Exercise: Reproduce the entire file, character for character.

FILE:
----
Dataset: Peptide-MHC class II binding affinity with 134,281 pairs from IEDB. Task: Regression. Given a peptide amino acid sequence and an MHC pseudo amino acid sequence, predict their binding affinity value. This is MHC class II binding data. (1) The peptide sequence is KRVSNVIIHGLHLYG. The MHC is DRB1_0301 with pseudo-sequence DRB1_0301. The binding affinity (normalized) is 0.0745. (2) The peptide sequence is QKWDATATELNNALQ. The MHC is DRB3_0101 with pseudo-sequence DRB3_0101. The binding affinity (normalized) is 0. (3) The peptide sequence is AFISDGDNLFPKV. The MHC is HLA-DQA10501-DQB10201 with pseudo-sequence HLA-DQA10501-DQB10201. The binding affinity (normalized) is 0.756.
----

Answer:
Dataset: Peptide-MHC class II binding affinity with 134,281 pairs from IEDB. Task: Regression. Given a peptide amino acid sequence and an MHC pseudo amino acid sequence, predict their binding affinity value. This is MHC class II binding data. (1) The peptide sequence is KRVSNVIIHGLHLYG. The MHC is DRB1_0301 with pseudo-sequence DRB1_0301. The binding affinity (normalized) is 0.0745. (2) The peptide sequence is QKWDATATELNNALQ. The MHC is DRB3_0101 with pseudo-sequence DRB3_0101. The binding affinity (normalized) is 0. (3) The peptide sequence is AFISDGDNLFPKV. The MHC is HLA-DQA10501-DQB10201 with pseudo-sequence HLA-DQA10501-DQB10201. The binding affinity (normalized) is 0.756.